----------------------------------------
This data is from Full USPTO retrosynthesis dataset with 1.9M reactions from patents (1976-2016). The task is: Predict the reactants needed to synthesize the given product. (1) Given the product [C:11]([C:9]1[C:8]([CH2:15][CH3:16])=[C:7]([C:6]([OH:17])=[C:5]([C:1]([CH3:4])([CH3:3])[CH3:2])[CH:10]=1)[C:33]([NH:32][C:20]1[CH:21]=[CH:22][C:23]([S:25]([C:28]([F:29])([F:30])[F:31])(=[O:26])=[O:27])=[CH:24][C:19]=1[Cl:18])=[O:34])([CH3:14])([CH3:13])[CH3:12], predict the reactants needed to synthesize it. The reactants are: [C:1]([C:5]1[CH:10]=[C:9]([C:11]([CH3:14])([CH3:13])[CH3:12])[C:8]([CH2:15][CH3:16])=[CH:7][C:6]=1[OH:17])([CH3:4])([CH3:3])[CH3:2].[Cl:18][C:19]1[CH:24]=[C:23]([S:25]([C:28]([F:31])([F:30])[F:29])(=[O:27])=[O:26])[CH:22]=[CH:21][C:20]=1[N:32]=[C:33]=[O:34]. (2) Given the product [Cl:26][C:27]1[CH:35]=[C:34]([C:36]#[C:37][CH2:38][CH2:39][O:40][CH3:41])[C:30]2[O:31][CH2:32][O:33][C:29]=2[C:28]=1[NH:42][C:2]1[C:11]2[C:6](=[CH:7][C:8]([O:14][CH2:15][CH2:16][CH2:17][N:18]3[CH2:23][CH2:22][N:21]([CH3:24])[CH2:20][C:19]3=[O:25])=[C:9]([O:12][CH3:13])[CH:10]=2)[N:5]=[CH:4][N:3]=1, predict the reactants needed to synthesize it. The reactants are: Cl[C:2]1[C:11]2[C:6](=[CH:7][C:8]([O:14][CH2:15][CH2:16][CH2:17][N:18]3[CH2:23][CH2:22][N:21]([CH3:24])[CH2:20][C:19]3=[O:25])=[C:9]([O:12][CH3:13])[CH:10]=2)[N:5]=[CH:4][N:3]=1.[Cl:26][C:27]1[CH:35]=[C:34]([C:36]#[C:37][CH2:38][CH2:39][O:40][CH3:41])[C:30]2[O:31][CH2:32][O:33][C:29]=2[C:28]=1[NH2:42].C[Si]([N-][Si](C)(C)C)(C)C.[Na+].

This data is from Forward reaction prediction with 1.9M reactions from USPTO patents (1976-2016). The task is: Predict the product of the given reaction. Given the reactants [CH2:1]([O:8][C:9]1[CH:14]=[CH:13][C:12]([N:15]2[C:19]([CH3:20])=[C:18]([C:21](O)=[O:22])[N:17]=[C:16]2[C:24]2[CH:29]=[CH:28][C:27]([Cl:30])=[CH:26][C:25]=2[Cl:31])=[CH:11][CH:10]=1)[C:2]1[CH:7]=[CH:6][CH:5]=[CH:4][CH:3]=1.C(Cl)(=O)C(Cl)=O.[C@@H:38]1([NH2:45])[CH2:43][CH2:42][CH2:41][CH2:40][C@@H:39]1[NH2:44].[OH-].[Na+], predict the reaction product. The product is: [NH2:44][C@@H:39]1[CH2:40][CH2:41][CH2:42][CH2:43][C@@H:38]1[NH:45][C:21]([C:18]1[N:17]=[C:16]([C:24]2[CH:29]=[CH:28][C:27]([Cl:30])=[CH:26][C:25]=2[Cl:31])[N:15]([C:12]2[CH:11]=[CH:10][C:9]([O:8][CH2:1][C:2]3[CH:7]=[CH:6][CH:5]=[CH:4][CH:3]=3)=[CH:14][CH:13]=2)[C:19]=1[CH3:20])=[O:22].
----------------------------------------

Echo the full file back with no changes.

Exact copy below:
This data is from Full USPTO retrosynthesis dataset with 1.9M reactions from patents (1976-2016). The task is: Predict the reactants needed to synthesize the given product. (1) Given the product [C:11]([C:9]1[C:8]([CH2:15][CH3:16])=[C:7]([C:6]([OH:17])=[C:5]([C:1]([CH3:4])([CH3:3])[CH3:2])[CH:10]=1)[C:33]([NH:32][C:20]1[CH:21]=[CH:22][C:23]([S:25]([C:28]([F:29])([F:30])[F:31])(=[O:26])=[O:27])=[CH:24][C:19]=1[Cl:18])=[O:34])([CH3:14])([CH3:13])[CH3:12], predict the reactants needed to synthesize it. The reactants are: [C:1]([C:5]1[CH:10]=[C:9]([C:11]([CH3:14])([CH3:13])[CH3:12])[C:8]([CH2:15][CH3:16])=[CH:7][C:6]=1[OH:17])([CH3:4])([CH3:3])[CH3:2].[Cl:18][C:19]1[CH:24]=[C:23]([S:25]([C:28]([F:31])([F:30])[F:29])(=[O:27])=[O:26])[CH:22]=[CH:21][C:20]=1[N:32]=[C:33]=[O:34]. (2) Given the product [Cl:26][C:27]1[CH:35]=[C:34]([C:36]#[C:37][CH2:38][CH2:39][O:40][CH3:41])[C:30]2[O:31][CH2:32][O:33][C:29]=2[C:28]=1[NH:42][C:2]1[C:11]2[C:6](=[CH:7][C:8]([O:14][CH2:15][CH2:16][CH2:17][N:18]3[CH2:23][CH2:22][N:21]([CH3:24])[CH2:20][C:19]3=[O:25])=[C:9]([O:12][CH3:13])[CH:10]=2)[N:5]=[CH:4][N:3]=1, predict the reactants needed to synthesize it. The reactants are: Cl[C:2]1[C:11]2[C:6](=[CH:7][C:8]([O:14][CH2:15][CH2:16][CH2:17][N:18]3[CH2:23][CH2:22][N:21]([CH3:24])[CH2:20][C:19]3=[O:25])=[C:9]([O:12][CH3:13])[CH:10]=2)[N:5]=[CH:4][N:3]=1.[Cl:26][C:27]1[CH:35]=[C:34]([C:36]#[C:37][CH2:38][CH2:39][O:40][CH3:41])[C:30]2[O:31][CH2:32][O:33][C:29]=2[C:28]=1[NH2:42].C[Si]([N-][Si](C)(C)C)(C)C.[Na+].

This data is from Forward reaction prediction with 1.9M reactions from USPTO patents (1976-2016). The task is: Predict the product of the given reaction. Given the reactants [CH2:1]([O:8][C:9]1[CH:14]=[CH:13][C:12]([N:15]2[C:19]([CH3:20])=[C:18]([C:21](O)=[O:22])[N:17]=[C:16]2[C:24]2[CH:29]=[CH:28][C:27]([Cl:30])=[CH:26][C:25]=2[Cl:31])=[CH:11][CH:10]=1)[C:2]1[CH:7]=[CH:6][CH:5]=[CH:4][CH:3]=1.C(Cl)(=O)C(Cl)=O.[C@@H:38]1([NH2:45])[CH2:43][CH2:42][CH2:41][CH2:40][C@@H:39]1[NH2:44].[OH-].[Na+], predict the reaction product. The product is: [NH2:44][C@@H:39]1[CH2:40][CH2:41][CH2:42][CH2:43][C@@H:38]1[NH:45][C:21]([C:18]1[N:17]=[C:16]([C:24]2[CH:29]=[CH:28][C:27]([Cl:30])=[CH:26][C:25]=2[Cl:31])[N:15]([C:12]2[CH:11]=[CH:10][C:9]([O:8][CH2:1][C:2]3[CH:7]=[CH:6][CH:5]=[CH:4][CH:3]=3)=[CH:14][CH:13]=2)[C:19]=1[CH3:20])=[O:22].